U.S. Secretary of Education Betsy DeVos has softened earlier comments that called for schools to reopen for in-person instruction for all, saying during a visit to a Georgia high school Tuesday that what she really wants to see is “100% learning.”
“I think perhaps there’s been a little bit of a misunderstanding that going back to school meant 100% of the students had to be in-person 100% of the time,” DeVos said at Forsyth Central High School in suburban Atlanta. “No, the expectation is that there’s 100% learning in a way that’s going to work for each family and each student, and importantly, in each community and each school.”
DeVos and President Donald Trump have been pressuring school systems to open in person, a position that has prompted demonstrations and shouting matches at school board meetings in some places as school leaders have wrestled with their options. Trump at one point threatened to withhold federal funding for schools that do not bring their students back in the fall.
On July 7, DeVos criticized leaders of the mammoth Fairfax County system in the Virginia suburbs of Washington, D.C., for giving parents a choice of hybrid classes in person two days a week or learning remotely all the time.
“A choice of two days per week in the classroom is not a choice at all,” DeVos said in a call with governors, also saying schools must be “fully operational.”
Speaking at a news conference in South Carolina on July 21, DeVos said relief funding should be directed at families, not schools, so students could go elsewhere if their local school is “refusing to open.”
The 56,000-student Forsyth district is the largest school system in Georgia to have resumed full-time in person instruction for any student who wants it, with about 30% of parents instead choosing the district’s option of all-virtual schooling. Georgia’s largest district, 180,000-student Gwinnett County, will start teaching some grades in person Wednesday as part of a phased return plan.
The Forsyth district, serving Georgia’s most affluent county, has reported 45 coronavirus infections so far among students and staff. At Forsyth Central High School, Principal Mitch Young said one employee and five students have reported infections, with more than 100 close contacts sent home to quarantine.
That’s a less severe outbreak that in some other districts. The neighboring Cherokee County district suspended in-person classes at three of its six high schools until Aug. 31 after sending hundreds of students home into quarantine. In Mississippi, at least 720 schools across 74 of the state’s 82 counties have reported infections.
On Tuesday, at 2,600-student Forsyth Central High School, DeVos heard from administrators, teachers and parents who support reopening. Superintendent Jeff Bearden told DeVos that in-person instruction is especially important for special education students, students learning English, or students from less affluent families.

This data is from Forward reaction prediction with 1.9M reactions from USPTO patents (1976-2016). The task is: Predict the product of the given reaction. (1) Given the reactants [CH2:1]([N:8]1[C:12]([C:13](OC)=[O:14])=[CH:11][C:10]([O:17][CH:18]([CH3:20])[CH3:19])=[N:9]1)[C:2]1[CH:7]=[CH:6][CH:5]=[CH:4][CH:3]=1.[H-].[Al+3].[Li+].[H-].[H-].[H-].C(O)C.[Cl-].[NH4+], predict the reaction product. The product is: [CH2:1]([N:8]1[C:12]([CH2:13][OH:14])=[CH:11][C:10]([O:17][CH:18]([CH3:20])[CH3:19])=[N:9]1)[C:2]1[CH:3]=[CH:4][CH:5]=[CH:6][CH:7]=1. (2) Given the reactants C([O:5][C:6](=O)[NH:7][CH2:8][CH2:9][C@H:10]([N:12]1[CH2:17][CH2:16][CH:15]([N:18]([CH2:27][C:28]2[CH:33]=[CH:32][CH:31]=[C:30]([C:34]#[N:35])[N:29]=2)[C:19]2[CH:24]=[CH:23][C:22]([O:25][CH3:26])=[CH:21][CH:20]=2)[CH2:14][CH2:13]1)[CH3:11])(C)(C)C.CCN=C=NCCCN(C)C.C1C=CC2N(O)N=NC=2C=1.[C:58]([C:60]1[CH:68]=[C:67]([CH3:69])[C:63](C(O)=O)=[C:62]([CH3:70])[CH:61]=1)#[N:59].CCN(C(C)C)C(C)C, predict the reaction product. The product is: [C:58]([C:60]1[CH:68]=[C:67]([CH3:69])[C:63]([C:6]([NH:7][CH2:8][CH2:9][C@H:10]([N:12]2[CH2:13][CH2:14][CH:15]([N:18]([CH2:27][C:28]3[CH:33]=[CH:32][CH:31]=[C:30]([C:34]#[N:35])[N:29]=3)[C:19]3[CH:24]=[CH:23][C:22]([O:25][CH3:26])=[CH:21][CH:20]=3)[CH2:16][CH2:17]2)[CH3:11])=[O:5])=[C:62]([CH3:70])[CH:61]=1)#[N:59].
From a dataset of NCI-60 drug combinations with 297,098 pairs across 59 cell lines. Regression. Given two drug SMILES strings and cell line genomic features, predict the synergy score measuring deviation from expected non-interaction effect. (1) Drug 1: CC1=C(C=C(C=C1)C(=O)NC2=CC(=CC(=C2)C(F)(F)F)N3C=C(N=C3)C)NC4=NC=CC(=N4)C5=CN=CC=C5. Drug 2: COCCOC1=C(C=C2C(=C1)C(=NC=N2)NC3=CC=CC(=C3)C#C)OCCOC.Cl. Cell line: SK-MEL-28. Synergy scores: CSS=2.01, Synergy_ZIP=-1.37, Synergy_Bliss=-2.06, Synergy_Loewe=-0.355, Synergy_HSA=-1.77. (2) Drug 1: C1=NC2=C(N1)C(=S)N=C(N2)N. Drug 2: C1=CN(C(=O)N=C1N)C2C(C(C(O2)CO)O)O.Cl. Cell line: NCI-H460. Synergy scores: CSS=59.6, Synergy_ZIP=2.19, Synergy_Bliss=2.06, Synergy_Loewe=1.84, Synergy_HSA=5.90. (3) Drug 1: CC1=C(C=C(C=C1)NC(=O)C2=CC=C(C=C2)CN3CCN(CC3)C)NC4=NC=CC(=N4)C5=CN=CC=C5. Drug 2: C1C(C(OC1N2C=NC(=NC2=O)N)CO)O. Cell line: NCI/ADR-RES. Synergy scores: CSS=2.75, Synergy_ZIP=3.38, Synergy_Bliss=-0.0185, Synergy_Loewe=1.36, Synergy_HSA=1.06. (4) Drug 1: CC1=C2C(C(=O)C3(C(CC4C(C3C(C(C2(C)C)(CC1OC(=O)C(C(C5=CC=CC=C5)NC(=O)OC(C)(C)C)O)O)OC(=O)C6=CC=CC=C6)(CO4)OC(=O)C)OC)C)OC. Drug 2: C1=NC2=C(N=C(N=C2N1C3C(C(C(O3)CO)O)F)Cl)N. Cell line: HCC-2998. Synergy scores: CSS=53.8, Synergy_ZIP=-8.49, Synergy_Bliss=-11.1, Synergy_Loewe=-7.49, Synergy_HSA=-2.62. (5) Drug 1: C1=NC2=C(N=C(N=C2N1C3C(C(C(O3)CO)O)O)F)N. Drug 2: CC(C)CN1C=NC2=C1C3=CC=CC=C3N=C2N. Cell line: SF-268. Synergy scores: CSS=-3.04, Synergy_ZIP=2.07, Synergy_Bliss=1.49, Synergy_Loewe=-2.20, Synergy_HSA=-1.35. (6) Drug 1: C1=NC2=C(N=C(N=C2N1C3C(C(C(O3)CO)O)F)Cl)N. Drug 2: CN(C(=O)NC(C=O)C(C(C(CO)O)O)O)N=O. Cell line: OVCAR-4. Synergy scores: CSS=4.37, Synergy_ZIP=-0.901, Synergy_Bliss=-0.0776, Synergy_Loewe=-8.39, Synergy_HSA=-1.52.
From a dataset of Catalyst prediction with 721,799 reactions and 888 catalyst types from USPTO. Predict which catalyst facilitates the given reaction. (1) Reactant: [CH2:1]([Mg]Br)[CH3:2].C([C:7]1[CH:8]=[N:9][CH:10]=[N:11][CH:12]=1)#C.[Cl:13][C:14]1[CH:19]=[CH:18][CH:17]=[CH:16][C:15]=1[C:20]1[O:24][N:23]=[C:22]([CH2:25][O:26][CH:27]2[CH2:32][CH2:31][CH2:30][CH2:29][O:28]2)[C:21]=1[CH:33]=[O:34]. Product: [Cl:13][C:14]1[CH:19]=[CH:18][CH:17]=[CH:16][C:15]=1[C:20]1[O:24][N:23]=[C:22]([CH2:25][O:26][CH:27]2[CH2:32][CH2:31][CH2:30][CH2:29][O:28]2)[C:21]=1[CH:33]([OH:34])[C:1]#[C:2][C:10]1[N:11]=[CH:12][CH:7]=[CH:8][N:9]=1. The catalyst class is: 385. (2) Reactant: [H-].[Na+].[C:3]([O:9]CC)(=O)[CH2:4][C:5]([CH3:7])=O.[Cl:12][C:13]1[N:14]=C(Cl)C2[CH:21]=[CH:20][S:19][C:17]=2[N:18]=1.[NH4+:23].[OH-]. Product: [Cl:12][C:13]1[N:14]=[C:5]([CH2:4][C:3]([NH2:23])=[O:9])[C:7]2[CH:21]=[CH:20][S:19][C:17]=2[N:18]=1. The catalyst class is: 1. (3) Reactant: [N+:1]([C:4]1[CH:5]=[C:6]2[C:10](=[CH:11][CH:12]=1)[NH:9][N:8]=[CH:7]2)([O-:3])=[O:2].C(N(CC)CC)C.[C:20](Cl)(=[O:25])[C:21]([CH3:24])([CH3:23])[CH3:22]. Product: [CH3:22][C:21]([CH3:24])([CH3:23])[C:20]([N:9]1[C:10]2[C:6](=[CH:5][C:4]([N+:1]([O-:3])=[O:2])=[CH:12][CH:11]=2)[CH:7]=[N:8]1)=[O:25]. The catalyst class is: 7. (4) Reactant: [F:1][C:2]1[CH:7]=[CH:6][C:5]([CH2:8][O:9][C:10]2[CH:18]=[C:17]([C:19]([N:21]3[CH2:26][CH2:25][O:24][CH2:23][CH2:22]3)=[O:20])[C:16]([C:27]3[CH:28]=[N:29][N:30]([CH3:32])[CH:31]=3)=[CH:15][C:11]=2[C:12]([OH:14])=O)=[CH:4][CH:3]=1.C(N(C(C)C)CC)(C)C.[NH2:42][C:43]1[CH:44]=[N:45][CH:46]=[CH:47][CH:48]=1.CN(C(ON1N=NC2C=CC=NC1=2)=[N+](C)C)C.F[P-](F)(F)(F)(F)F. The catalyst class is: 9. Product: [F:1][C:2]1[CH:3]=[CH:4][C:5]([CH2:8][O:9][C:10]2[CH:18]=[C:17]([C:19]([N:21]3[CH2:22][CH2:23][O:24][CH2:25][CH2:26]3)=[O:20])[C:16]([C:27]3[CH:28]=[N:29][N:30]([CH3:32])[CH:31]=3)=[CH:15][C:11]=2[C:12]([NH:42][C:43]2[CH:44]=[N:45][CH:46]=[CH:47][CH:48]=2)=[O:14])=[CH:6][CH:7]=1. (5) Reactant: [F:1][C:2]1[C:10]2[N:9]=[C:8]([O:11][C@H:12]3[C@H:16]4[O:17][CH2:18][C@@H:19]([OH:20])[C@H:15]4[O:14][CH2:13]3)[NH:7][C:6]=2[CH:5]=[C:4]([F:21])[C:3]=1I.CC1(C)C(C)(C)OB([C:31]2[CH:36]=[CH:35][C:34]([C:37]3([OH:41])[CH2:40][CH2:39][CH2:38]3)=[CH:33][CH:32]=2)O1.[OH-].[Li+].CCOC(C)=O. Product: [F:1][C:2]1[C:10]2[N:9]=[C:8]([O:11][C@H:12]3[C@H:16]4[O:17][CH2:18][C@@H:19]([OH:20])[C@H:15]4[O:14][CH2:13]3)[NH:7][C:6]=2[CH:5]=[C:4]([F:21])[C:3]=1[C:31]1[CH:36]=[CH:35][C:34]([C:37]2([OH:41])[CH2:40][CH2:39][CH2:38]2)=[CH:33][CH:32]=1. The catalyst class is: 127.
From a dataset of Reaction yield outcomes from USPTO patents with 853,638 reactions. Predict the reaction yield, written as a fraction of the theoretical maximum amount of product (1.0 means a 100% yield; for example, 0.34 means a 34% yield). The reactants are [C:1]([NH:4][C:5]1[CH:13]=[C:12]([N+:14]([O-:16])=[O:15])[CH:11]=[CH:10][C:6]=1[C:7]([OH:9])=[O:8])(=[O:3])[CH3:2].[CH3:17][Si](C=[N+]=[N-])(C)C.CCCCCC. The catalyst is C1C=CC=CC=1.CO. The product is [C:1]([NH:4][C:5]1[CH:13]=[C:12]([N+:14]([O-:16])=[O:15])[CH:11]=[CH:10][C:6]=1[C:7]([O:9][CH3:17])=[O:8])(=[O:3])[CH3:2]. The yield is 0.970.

“We cannot serve those students as well virtually as we can face-to-face,” Bearden said. “That’s why we felt it was so important to give our families a choice, to give those students an opportunity to come back for face-to-face instruction.”
Not all parents feel that way, though. Missy Pounds, the mother of students in eighth, ninth and 10th grades, was among a small group of protesters outside Tuesday. Some protested DeVos’ support of private and charter school funding, but Pounds said she’s worried about her children’s safety. Her three children are attending in person. The ninth- and 10th-grade students are enrolled in a high school that teaches specialized career courses that aren’t available online. The eighth-grader returned in part to participate in drama classes.
“I’m as comfortable as I can be for right now,” said Pounds, who would have preferred a hybrid schedule of part-time in-person instruction. “I think the district let the clock run out and they didn’t come up with actual, meaningful plans.”
“I’m not saying close the schools, but I think it will happen inevitably,” Pounds said. “I think the dam will burst.”
The Forsyth district has also designated its teachers as “critical infrastructure workers,” meaning teachers would be exempt from quarantine orders and could be ordered to return to class after being exposed to COVID-19. The district has retained the position despite a lawyer for Georgia Gov. Brian Kemp telling another district that schools can’t do so unless state officials permission.
The U.S. Department of Homeland Security earlier this month advised states to designate teachers as critical infrastructure workers, but left the decision to them. Tennessee has given its school districts permission, and South Carolina has signaled it may do so. In a survey this month, 139 Georgia superintendents favored the move, while 12 opposed it.